For better handling and stability, the average track (width between the wheels) on the Nexo is 3.5 inches wider in the front and 2.8 inches wider in the rear than the average track on the Leaf.
The Nexo has 8.9 cubic feet more passenger volume than the Leaf (101.3 vs. 92.4).
The Nexo has 2.3 inches more front hip room, 2.9 inches more front shoulder room, .7 inches more rear headroom, 5.1 inches more rear legroom, 3.5 inches more rear hip room and 3 inches more rear shoulder room than the Leaf.
For enhanced passenger comfort on long trips the Nexo’s rear seats recline. The Leaf’s rear seats don’t recline.
The Nexo has a much larger cargo volume with its rear seat up than the Leaf with its rear seat up (29.6 vs. 23.6 cubic feet). The Nexo has a much larger cargo volume with its rear seat folded than the Leaf with its rear seat folded (56.5 vs. 30 cubic feet).
To make loading and unloading groceries and cargo easier when your hands are full, just waiting momentarily behind the back bumper can open the Nexo Limited’s power liftgate, leaving your hands completely free. The Nexo’s power liftgate can also be opened or closed by pressing a button. The Leaf doesn’t offer a power or hands-free opening liftgate.
The Nexo uses gas struts to support the hood for easier service access. The Leaf uses a prop rod to support its heavy hood. It takes two hands to open the hood and set the prop rod, the prop rod gets in the way during maintenance and service, and the prop rod could be knocked out, causing the heavy hood to fall on the person maintaining or servicing the car.
To help each driver find a more comfortable driving position, the Nexo has a telescoping steering wheel. Much better than just a tilt steering wheel or adjustable seat, this allows a short driver to sit further from the steering wheel while maintaining contact with the pedals. The Leaf doesn’t offer a telescoping steering wheel.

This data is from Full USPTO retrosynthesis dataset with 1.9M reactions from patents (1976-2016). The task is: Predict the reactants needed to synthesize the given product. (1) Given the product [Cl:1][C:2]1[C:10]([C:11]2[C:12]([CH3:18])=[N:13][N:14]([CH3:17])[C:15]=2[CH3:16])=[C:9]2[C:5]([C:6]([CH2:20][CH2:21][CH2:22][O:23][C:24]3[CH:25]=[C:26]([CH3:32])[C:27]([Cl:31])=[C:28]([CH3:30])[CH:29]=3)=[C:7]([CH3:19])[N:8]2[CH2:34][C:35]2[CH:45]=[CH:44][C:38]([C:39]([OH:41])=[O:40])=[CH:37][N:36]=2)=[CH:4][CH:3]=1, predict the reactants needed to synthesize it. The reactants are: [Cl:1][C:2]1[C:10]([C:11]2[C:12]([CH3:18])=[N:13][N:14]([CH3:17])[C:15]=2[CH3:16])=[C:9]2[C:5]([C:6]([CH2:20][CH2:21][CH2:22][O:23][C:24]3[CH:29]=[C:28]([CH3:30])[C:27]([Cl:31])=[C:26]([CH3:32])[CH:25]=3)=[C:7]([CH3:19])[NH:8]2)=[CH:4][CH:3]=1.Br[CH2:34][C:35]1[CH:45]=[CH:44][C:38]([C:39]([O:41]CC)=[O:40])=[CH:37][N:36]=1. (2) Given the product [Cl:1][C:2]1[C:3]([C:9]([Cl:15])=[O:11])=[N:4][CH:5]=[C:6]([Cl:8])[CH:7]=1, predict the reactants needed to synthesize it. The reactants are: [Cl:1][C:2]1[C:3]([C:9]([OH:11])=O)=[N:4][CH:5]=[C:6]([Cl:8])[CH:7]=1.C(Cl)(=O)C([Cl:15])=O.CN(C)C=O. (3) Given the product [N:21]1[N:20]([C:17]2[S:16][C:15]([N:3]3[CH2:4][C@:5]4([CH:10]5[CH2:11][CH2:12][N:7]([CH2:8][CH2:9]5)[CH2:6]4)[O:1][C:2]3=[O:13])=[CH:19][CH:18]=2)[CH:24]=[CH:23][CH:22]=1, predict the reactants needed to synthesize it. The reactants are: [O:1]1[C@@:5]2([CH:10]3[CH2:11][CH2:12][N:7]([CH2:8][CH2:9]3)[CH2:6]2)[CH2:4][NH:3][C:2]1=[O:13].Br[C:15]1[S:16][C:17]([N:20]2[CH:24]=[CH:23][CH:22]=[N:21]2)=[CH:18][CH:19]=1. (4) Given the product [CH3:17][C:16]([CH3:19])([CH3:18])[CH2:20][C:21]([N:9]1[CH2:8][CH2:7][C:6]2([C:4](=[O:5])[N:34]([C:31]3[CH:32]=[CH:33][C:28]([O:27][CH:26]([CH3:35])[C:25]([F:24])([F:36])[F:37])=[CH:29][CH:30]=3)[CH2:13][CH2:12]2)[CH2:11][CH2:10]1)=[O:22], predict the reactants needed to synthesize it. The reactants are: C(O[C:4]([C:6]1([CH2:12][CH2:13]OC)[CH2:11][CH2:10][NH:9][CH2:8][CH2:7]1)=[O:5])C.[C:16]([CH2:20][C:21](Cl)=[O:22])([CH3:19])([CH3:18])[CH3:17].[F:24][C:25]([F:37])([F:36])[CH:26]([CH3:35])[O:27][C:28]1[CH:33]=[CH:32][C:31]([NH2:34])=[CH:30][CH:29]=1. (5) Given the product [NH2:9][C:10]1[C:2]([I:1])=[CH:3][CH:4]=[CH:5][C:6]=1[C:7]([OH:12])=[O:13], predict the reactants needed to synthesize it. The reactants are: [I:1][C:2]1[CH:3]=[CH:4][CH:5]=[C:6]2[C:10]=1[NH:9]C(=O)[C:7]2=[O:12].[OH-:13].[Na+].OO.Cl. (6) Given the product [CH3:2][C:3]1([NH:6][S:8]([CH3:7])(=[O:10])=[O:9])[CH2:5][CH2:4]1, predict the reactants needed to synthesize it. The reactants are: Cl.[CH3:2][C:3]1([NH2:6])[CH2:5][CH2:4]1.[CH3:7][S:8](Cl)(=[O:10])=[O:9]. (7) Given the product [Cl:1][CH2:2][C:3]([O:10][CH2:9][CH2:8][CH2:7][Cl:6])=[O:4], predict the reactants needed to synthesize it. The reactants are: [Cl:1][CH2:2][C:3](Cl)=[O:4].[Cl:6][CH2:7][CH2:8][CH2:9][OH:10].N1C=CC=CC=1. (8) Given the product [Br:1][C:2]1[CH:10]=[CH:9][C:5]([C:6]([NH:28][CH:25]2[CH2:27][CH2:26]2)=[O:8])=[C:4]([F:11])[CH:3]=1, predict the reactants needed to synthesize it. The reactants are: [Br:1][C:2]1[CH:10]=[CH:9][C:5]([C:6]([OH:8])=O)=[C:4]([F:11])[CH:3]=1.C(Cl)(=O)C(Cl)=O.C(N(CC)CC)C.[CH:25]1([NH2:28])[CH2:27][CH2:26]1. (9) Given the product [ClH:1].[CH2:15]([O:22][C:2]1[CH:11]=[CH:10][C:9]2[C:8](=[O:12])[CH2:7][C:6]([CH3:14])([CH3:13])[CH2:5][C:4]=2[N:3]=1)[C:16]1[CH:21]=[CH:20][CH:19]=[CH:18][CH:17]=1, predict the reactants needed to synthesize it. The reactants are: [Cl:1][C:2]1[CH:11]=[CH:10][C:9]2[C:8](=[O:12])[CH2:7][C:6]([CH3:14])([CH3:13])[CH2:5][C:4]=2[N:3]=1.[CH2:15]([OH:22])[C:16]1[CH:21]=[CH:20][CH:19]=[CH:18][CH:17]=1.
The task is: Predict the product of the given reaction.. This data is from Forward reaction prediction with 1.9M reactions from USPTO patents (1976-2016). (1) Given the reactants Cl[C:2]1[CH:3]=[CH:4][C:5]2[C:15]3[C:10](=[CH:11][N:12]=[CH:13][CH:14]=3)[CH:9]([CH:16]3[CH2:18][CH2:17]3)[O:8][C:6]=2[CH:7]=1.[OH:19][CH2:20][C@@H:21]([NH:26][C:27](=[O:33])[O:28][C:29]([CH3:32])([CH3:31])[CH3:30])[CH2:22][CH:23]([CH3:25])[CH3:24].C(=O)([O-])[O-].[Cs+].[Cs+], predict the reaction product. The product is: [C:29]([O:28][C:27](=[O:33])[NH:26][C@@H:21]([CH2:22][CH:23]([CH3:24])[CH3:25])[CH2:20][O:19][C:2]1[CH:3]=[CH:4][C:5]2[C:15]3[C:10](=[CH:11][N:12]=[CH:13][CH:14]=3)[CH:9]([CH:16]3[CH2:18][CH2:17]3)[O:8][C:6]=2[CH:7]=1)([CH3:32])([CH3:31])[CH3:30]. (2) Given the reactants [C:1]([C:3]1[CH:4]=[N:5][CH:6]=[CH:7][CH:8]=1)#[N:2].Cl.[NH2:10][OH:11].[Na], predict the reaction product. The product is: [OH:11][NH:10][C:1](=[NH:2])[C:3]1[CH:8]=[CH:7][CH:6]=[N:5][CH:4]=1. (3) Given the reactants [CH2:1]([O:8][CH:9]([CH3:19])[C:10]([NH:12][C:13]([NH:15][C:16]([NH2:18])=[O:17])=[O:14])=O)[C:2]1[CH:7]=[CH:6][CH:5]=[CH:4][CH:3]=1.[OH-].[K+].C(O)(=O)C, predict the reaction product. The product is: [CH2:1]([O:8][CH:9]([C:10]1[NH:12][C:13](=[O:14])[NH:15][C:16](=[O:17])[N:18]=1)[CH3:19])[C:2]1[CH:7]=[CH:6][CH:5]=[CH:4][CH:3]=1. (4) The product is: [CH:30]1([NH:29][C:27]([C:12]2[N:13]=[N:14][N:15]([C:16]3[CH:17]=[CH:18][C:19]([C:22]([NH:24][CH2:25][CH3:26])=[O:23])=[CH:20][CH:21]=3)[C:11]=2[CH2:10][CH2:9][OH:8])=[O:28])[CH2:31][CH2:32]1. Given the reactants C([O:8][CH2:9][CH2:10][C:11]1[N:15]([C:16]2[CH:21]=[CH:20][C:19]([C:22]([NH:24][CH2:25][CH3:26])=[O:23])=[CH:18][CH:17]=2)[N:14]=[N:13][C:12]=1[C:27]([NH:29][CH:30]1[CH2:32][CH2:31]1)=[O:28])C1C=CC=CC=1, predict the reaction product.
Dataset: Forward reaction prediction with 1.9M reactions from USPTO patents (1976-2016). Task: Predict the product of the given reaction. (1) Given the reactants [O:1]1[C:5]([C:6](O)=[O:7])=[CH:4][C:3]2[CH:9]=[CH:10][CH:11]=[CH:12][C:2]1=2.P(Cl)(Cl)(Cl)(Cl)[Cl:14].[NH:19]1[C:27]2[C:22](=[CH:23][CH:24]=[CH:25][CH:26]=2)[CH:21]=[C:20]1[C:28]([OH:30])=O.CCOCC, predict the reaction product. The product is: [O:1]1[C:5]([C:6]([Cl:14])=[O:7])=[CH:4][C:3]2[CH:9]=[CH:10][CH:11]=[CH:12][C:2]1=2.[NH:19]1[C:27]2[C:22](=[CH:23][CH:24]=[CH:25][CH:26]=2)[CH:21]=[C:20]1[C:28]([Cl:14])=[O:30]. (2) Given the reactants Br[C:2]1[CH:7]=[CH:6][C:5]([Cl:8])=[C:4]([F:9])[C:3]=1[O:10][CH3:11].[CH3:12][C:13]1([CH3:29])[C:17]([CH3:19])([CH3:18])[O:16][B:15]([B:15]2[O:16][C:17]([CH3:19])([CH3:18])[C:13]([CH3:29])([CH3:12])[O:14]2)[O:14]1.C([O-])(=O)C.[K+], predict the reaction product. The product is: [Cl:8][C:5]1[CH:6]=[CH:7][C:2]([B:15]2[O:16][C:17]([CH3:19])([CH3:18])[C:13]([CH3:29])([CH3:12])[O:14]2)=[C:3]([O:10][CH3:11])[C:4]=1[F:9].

The power windows standard on both the Nexo and the Leaf have locks to prevent small children from operating them. When the lock on the Nexo is engaged the driver can still operate all of the windows, for instance to close one opened by a child. The Leaf prevents the driver from operating the other windows just as it does the other passengers.
To lock it, the door handles on the Leaf must be held while closing the door. On the Nexo you just lock the door and close it, which makes it easier to lock up, especially when your hands are full.
The Nexo’s standard outside mirrors include heating elements to clear off the mirrors for better visibility. Nissan charges extra for heated mirrors on the Leaf.
Standard air-conditioned seats in the Nexo Limited keep the driver and front passenger comfortable and take the sting out of hot seats in summer. The Leaf doesn’t offer air-conditioned seats.
The Nexo has a standard center folding armrest for the rear passengers. A center armrest helps make rear passengers more comfortable. The Leaf doesn’t offer a rear seat center armrest.
The Nexo’s standard dual zone air conditioning allows the driver and front passenger to choose two completely different temperatures so people with different temperature preferences won’t have to compromise. This makes both the driver and front passenger as comfortable as possible. The Leaf doesn’t offer dual zone air conditioning.
Both the Nexo and the Leaf offer rear vents. For greater rear passenger comfort, the Nexo has standard rear air conditioning vents to keep rear occupants cool in summer or warm in winter. The Leaf doesn’t offer rear air conditioning vents, only heat vents.
A built-in pollen filter removes pollen, exhaust fumes and other pollutants from the Nexo’s passenger compartment. This helps prevent lung and/or sinus irritation, which can trigger allergies or asthma. The Leaf doesn’t offer a filtration system.
The Nexo has a 115-volt a/c outlet on the center console, allowing you to recharge a laptop or run small household appliances without special adapters that can break or get misplaced. The Leaf doesn’t offer a house-current electrical outlet.
The Nexo Limited’s Remote Smart Parking Assist can parallel park or back into a parking spot by itself, with the driver only controlling speed with the brake pedal. The Leaf doesn’t offer an automated parking system.